Robert Fife, The Globe and Mail: Well, first of all, Mercedes, I don’t expect very much from the throne speech. I think we in the media and the politicians, you know, overdue it, if I may say so. We see the speech and we go oh, it’s not that great. But, you know, we know they’re going to talk about housing. They’re going to talk about COVID and the economy. There’s going to be stuff on the green environment, but how much they’re going to do? They seem to be pulling back on going very, very heavy on the environment. Perhaps their polls are telling them Canadians want them not to focus so much on climate change or major spending on climate change that they help the economy recover from COVID and to make sure that the health system can respond to what we expect will be a second wave.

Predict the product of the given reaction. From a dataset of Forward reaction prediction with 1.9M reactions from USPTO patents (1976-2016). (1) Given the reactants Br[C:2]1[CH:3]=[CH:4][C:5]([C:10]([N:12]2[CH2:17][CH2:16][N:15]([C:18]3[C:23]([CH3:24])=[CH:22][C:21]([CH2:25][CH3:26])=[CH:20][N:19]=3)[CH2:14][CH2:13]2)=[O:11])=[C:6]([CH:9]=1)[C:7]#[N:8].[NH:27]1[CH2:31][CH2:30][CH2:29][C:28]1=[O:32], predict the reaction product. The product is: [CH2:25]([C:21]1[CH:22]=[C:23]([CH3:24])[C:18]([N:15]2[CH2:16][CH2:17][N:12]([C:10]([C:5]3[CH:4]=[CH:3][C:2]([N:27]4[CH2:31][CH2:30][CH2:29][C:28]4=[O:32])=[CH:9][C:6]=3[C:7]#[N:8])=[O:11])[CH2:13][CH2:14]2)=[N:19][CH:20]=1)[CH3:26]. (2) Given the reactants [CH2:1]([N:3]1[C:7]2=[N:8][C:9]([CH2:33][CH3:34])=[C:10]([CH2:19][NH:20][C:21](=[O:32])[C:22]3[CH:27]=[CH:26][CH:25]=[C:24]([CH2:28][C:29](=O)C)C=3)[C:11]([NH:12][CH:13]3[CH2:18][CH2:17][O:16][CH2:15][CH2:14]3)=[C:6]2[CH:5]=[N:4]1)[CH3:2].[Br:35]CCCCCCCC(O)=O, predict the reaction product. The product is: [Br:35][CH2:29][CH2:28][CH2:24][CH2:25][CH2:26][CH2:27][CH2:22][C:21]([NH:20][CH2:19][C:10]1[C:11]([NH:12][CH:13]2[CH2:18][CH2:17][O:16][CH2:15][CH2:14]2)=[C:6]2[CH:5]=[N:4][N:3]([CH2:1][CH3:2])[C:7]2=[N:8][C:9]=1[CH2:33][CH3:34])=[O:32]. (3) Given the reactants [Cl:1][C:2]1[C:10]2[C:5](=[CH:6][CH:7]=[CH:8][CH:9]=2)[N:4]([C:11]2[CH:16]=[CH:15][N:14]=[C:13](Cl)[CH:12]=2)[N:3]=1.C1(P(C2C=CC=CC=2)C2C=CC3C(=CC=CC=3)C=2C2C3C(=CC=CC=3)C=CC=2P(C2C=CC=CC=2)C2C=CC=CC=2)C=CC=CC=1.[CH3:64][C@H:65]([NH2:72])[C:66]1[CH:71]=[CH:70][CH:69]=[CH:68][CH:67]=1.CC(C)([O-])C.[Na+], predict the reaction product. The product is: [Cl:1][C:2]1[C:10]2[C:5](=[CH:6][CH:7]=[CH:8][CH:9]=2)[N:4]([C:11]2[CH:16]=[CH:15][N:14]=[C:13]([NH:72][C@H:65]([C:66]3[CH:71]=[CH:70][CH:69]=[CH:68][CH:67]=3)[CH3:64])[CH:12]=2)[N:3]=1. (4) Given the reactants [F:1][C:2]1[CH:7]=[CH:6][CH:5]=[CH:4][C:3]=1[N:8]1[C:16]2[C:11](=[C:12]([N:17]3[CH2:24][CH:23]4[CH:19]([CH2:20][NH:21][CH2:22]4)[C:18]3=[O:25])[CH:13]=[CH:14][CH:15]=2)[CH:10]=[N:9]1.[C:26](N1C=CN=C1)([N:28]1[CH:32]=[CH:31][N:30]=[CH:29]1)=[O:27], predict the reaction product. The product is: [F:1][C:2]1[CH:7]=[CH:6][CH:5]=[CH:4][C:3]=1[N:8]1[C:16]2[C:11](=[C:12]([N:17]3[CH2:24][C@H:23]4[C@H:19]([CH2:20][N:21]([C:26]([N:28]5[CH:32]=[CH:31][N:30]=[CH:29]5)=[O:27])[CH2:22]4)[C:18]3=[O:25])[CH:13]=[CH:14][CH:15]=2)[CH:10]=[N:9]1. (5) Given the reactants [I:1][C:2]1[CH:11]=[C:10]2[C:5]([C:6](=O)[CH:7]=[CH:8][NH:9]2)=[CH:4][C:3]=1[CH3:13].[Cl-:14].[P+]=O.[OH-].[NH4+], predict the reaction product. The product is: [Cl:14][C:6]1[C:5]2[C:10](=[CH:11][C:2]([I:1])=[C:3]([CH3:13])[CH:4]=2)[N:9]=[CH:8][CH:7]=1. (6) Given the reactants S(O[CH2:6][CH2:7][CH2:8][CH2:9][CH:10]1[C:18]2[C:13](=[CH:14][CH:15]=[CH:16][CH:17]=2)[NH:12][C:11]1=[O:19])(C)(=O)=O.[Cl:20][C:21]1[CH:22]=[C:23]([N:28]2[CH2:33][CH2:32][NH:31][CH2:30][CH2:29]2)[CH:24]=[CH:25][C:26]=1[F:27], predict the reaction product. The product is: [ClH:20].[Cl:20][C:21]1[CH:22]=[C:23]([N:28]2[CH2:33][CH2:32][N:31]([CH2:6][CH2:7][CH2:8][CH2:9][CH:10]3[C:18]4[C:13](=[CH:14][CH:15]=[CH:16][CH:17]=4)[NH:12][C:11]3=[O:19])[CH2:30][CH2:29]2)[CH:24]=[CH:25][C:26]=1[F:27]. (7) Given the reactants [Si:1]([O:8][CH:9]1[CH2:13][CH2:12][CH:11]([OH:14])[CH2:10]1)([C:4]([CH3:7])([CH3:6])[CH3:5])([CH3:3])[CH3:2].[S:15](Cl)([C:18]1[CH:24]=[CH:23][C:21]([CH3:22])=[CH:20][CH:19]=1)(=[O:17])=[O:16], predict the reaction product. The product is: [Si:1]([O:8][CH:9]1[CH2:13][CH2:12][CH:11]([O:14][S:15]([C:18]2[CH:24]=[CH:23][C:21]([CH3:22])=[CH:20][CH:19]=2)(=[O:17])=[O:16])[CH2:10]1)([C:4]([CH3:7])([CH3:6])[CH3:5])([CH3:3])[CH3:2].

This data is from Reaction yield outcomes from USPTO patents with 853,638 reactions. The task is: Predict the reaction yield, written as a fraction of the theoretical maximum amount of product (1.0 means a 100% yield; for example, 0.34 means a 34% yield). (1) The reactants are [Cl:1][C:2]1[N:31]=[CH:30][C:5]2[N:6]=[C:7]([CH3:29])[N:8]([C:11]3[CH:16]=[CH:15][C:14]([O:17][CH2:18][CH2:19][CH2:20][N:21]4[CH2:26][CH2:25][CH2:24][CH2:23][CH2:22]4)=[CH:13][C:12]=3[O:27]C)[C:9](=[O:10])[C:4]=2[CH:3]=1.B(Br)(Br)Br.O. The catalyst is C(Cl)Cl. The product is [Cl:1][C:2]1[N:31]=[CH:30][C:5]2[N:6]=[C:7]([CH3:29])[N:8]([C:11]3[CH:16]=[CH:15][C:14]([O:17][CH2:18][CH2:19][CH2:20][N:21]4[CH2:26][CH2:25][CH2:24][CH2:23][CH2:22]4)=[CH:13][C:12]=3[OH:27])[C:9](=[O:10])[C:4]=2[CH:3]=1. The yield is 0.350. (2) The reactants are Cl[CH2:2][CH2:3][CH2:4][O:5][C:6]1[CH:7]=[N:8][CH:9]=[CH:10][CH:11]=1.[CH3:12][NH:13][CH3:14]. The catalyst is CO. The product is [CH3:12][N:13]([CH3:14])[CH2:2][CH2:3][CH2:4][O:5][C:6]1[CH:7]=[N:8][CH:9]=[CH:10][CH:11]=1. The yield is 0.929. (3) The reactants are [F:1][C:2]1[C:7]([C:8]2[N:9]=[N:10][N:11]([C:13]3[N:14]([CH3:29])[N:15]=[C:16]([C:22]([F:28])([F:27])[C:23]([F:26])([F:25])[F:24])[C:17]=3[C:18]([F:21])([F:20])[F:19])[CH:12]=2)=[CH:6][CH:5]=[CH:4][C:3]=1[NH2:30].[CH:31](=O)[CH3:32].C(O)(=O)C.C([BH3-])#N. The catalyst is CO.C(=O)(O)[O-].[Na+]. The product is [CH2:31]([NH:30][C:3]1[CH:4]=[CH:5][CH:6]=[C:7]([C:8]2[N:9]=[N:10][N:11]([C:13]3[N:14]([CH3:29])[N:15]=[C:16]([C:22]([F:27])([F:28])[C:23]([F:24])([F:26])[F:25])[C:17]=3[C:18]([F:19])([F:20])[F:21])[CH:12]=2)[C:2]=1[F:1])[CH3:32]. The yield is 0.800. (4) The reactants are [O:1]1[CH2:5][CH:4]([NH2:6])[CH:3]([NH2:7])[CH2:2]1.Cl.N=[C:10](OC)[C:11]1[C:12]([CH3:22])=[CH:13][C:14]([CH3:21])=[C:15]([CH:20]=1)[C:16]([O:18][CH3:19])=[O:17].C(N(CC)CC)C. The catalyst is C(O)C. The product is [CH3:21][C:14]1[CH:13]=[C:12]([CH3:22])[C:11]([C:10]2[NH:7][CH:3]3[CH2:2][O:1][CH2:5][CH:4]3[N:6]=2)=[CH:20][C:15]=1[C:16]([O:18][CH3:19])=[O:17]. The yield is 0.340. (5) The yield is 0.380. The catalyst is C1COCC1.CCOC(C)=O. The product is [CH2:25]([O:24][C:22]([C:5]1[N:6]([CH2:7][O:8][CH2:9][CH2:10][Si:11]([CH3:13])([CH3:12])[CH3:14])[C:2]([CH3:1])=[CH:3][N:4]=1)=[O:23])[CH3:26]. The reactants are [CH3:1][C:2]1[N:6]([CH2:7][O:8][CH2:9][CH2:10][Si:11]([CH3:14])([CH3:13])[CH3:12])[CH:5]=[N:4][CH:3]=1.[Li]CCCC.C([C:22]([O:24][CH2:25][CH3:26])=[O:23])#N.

Mercedes Stephenson: Bob, great analysis as always. Thank you so much for joining us.

Robert Fife, The Globe and Mail: Thank you. Bye.

Mercedes Stephenson: Well that’s all the time that we have for today. You can tune into Global News tomorrow morning for coverage of the cabinet retreat we were just talking about. And of course, we’ll see you right back here, next Sunday on The West Block.